Cleveland, Ohio 2021-05-29 15:47:09 –
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Richmond, Virginia (AP) – In legalized states, asking dogs to follow their noses no longer works. Marijuana.
As Virginia prepares, Legalize possession of adults Up to 1 ounce of marijuana was detected on 1 July, forcing drug-detecting police dogs in the state to retire early.
Virginia began a rush to withdraw marijuana-detecting dogs from service before lawmakers voted to speed up the legalization schedule. Another law, which came into force in March, caused police to remove marijuana from service. It is forbidden to stop or search for people just because of the smell.
Virginia police have retired 13 K-9s, but many small police stations and sheriffs’ offices have retired one or two dogs. Most dogs are buying and training new dogs to detect only illicit drugs such as cocaine, heroin, and methamphetamine. Some departments have disbanded K-9 units because they cannot afford to pay up to $ 15,000 to buy and train new dogs.
Dogs trained with multiple drugs issue the same warning to all dogs, so it is not possible to determine if they indicate the presence of marijuana or illicit drugs. Dogs also cannot distinguish between small amounts of legal marijuana and large amounts of still illegal marijuana. In the case of police, this means that it cannot be used to establish a significant cause of the investigation.
“We don’t use marijuana-trained dogs because they can be a defense that lawyers raise for their clients, said Sheriff Mike Miller, Bedford County.
Using dogs trained to detect all drugs except marijuana “helps to ensure that you haven’t touched marijuana, found heroin, etc.,” Miller said.
Miller’s office has retired one dog and is currently using the second dog exclusively for tracking and arrest missions, not for drug detection. His office also bought a new dog that hadn’t been trained to smell marijuana. The dog is used to detect other drugs. Miller says he wants to buy two drug detection dogs, but he doesn’t know when he can find the money within his budget.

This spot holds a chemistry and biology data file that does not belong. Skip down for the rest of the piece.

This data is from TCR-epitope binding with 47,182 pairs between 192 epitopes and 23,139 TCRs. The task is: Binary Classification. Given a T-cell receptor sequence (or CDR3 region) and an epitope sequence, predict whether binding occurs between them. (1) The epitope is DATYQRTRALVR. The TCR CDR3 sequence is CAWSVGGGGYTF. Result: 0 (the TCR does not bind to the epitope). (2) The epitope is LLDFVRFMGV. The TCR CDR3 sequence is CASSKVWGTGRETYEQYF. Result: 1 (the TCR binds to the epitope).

Similar adjustments were needed in other states that previously legalized marijuana.
“This trend is everywhere,” said Don Slavik, secretary-general of the American Police Dog Association.
“Once you train your dog’s behavior, it never goes away. They don’t want to make mistakes, so they want to bring in a new dog,” he said.
The Colorado Court of Appeals’ 2017 ruling raised concerns that using marijuana-trained dogs where cannabis is legal may not be able to withstand legal objections.
Kilo, a dog from the Moffat County Sheriff’s Office trained on multiple drugs, was warned on a male truck during a 2015 traffic outage. Police officers found a pipe of methamphetamine containing white residue. The court ruled that Kilo’s warning was not a reliable indicator of illegal activity because dogs could not distinguish between marijuana and illegal drugs. The court overturned the man’s drug possession conviction, finding that police had no legal basis for searching his truck. The ruling was later upheld by the Colorado Supreme Court.
In Massachusetts, where recreational marijuana was legalized in 2016, Quincy police moved two dogs from drug investigations to patrols and retired about 18 months later.
Lieutenant Bob Gillan, police K-9 unit supervisor, said drug traffickers quickly found a way to question the legality of searches by dogs trained to detect marijuana.
“Usually, when they deliver illegal drugs, they always burn marijuana in the car. Any lawyer will say,’Your dog hit a legitimate substance’ (illegal). It’s not a drug), “he said.
Scott Amos, Sergeant Virginia Police Dog Training Coordinator, is busy training new dogs to detect MDMA, also known as ecstasy, as the day of legalization on July 1 is approaching. Said. Cocaine, heroine, methamphetamine, 13 dogs ready to retire. Apollo, Aries, Bandit, Blaze, Jacks, Kane, Martell, Nina, Reno, Surge, Thunder, Zeus and Zoe have been taken over by the handlers, Amos said.
Cumberland County Sheriff Darrell Hodges recently said his office had to retire a Belgian Malinois named Mambo, a drug-detecting K-9. He said 17 departments did not have the funds to buy and train new dogs.
“You work with them every day, they become part of you and it’s a little hard to just get rid of it,” he said.
Hodges said everything went well for Mambo, who was adopted by the handler.
“Dog really has a great life,” he said. “He has his bedroom in the house and is starting to rot.”
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